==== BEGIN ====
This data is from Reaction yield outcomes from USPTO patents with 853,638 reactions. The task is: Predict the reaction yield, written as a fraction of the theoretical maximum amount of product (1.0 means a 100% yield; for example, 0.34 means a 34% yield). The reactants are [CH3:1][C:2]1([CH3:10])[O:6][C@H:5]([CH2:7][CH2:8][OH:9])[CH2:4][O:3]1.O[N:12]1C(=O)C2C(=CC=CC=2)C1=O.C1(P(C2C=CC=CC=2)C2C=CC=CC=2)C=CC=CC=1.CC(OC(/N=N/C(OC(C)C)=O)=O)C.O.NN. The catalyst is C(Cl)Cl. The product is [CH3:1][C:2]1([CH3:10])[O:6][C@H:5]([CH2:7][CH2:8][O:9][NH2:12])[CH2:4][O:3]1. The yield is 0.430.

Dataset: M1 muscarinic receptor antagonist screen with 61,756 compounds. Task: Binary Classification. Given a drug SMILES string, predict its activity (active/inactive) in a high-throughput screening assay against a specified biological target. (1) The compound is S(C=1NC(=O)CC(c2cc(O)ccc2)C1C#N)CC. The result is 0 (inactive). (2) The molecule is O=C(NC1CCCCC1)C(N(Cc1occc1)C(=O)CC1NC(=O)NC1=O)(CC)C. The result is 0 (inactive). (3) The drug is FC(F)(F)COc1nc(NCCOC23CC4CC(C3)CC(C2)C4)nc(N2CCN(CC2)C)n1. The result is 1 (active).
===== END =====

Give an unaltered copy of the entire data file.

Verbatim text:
This data is from Reaction yield outcomes from USPTO patents with 853,638 reactions. The task is: Predict the reaction yield, written as a fraction of the theoretical maximum amount of product (1.0 means a 100% yield; for example, 0.34 means a 34% yield). The reactants are [CH3:1][C:2]1([CH3:10])[O:6][C@H:5]([CH2:7][CH2:8][OH:9])[CH2:4][O:3]1.O[N:12]1C(=O)C2C(=CC=CC=2)C1=O.C1(P(C2C=CC=CC=2)C2C=CC=CC=2)C=CC=CC=1.CC(OC(/N=N/C(OC(C)C)=O)=O)C.O.NN. The catalyst is C(Cl)Cl. The product is [CH3:1][C:2]1([CH3:10])[O:6][C@H:5]([CH2:7][CH2:8][O:9][NH2:12])[CH2:4][O:3]1. The yield is 0.430.

Dataset: M1 muscarinic receptor antagonist screen with 61,756 compounds. Task: Binary Classification. Given a drug SMILES string, predict its activity (active/inactive) in a high-throughput screening assay against a specified biological target. (1) The compound is S(C=1NC(=O)CC(c2cc(O)ccc2)C1C#N)CC. The result is 0 (inactive). (2) The molecule is O=C(NC1CCCCC1)C(N(Cc1occc1)C(=O)CC1NC(=O)NC1=O)(CC)C. The result is 0 (inactive). (3) The drug is FC(F)(F)COc1nc(NCCOC23CC4CC(C3)CC(C2)C4)nc(N2CCN(CC2)C)n1. The result is 1 (active).